The Moon Guide
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Courtesy
U. S. N. O.
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The phase of the Moon right now

Phase
 
spacer   Schools' Moonwatch

Crescent Moon
           
10–11 November 2010
In autumn, the crescent Moon is low in the sky, and is only visible for a short while after sunset. But if you do manage to spot it, here are some things to look for. Often, it's not the largest lunar features that are the easiest to see. For example, to the west of the Mare Crisium is a small but prominent ray crater, Proclus (3), two of whose rays define a diamond shape called the Palus Somnii (4). Proclus is a small crater, 29 km across, but it's easy to spot because of its rays and location.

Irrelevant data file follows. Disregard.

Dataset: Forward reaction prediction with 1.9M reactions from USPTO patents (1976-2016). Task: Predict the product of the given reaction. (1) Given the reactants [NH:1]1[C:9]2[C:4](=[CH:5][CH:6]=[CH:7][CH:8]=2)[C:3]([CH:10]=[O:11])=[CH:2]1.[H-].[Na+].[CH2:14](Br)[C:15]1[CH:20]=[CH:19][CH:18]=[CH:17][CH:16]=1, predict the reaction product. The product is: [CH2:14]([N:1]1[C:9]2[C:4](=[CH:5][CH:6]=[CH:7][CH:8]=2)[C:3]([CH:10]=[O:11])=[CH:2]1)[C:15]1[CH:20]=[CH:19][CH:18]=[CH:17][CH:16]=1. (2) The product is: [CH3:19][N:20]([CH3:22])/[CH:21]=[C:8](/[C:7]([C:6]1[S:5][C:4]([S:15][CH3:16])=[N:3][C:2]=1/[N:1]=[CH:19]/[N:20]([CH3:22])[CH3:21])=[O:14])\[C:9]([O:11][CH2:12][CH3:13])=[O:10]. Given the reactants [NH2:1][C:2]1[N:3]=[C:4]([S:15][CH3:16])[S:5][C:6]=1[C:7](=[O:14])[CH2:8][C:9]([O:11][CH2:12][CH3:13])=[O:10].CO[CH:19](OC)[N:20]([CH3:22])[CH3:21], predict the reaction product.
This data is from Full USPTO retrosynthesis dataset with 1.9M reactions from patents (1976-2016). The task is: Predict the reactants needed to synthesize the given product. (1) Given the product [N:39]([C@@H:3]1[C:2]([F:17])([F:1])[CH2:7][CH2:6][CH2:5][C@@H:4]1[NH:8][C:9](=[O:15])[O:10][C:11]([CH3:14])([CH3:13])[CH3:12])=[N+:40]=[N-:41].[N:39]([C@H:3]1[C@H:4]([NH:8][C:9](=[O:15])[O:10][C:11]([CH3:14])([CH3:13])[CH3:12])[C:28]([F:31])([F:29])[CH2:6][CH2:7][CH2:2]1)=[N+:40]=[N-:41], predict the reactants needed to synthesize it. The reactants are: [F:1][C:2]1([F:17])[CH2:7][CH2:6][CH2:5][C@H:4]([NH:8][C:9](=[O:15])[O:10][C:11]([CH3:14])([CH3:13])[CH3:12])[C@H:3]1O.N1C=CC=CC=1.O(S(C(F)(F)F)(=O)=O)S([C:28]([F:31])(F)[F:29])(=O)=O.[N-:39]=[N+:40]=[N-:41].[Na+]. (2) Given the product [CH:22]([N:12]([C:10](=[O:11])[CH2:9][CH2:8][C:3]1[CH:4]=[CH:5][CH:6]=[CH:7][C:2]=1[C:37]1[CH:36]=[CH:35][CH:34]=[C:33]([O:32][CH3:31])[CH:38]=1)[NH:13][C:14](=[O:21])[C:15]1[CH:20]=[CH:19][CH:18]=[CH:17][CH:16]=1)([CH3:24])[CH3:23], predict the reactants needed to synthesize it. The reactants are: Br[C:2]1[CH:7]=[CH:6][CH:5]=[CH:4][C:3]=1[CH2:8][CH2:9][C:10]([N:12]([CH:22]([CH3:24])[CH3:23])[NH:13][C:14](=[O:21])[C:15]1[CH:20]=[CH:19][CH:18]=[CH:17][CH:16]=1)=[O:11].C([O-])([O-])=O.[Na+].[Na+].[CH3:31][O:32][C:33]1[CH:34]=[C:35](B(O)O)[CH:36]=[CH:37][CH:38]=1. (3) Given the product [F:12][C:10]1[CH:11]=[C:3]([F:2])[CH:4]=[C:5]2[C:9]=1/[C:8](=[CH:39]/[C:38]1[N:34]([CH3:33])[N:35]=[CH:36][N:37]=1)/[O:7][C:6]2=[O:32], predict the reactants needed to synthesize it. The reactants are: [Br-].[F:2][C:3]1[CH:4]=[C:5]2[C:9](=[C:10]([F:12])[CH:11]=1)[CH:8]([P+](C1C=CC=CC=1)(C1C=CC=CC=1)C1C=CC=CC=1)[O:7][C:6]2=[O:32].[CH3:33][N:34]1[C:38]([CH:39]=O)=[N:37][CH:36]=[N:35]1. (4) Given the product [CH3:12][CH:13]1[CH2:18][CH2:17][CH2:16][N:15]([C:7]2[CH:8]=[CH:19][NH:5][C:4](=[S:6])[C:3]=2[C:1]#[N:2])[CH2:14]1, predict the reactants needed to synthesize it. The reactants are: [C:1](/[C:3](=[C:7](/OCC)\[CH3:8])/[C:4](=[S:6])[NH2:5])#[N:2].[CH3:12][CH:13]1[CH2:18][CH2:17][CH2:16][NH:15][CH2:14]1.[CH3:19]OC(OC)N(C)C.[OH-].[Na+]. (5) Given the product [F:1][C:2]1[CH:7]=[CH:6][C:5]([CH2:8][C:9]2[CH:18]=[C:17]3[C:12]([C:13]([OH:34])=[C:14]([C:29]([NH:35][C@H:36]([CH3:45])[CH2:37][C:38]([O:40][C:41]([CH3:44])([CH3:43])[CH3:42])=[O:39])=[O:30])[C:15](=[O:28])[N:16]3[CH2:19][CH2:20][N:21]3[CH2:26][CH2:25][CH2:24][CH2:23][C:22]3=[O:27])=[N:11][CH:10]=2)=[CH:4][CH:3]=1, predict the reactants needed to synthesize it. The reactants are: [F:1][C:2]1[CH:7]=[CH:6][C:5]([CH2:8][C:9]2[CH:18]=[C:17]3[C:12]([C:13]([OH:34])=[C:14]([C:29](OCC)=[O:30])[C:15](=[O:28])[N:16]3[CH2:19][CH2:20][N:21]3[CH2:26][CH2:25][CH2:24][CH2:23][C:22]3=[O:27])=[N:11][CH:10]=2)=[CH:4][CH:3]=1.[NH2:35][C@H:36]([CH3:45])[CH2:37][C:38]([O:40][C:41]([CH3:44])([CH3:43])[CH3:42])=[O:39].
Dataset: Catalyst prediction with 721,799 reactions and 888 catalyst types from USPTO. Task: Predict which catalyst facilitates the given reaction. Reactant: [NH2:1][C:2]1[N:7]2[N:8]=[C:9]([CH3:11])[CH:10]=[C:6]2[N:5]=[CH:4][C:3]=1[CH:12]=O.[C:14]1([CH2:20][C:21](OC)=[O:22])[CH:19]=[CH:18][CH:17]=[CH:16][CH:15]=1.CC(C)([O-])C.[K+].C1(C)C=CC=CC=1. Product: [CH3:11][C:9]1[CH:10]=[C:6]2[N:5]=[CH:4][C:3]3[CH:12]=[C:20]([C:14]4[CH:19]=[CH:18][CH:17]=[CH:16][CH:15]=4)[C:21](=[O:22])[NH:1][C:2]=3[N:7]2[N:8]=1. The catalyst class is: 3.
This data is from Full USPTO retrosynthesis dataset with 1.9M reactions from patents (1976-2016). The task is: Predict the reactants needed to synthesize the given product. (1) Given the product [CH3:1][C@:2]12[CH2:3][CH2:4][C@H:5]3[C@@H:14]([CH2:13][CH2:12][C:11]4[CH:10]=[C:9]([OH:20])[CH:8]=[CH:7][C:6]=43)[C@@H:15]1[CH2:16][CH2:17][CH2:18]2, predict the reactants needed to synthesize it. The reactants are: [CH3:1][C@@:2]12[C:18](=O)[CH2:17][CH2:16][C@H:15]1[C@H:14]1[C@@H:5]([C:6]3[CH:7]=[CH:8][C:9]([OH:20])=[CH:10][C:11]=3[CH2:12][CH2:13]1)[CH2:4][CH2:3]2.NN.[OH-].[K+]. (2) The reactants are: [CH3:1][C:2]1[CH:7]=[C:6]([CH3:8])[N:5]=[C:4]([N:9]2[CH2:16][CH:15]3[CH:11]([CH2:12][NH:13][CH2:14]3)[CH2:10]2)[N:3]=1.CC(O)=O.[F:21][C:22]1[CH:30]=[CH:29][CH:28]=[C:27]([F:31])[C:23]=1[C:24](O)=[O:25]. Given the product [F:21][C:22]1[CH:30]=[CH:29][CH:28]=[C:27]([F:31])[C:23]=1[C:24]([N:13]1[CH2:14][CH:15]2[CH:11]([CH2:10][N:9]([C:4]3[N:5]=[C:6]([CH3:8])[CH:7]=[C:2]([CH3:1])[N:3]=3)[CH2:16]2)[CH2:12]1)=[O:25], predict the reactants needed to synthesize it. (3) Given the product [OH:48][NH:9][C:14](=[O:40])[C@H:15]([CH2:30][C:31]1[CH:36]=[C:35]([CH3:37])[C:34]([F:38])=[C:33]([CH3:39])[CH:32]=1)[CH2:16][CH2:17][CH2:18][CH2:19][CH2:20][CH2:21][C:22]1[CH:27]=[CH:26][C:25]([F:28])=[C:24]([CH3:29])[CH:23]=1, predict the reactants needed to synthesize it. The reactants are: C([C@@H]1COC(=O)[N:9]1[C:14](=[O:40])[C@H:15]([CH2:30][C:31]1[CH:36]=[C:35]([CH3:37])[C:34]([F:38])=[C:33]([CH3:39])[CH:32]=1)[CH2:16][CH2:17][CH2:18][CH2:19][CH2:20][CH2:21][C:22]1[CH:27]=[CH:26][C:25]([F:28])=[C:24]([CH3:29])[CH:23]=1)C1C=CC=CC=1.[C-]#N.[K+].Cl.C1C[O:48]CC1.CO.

The three craters of Theophilus (5), Cyrillus (6) and Catharina (7) are also easy to spot. Near them is a ridge called the Altai Scarp (8). Other craters are:

1 Hercules
2
Atlas
9 Piccolomini
10 Janssen
11 Fracastorius

For a map showing several hundred labelled features, go to our interactive Moon map.

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Mare Crisium
Mare Crisium

MoonWatch evenings

10–11 November 2010

12 November 2010

13 November 2010

14 November 2010

15 November 2010

16 November 2010

17 November 2010

18 November 2010

Jupiter Watch 2010
 
spacer Maintained by SPA Webmaster: Last modified 19 October 2010
 
International Year of Astronomy Society for Popular Astronomy Society for Popular Astronomy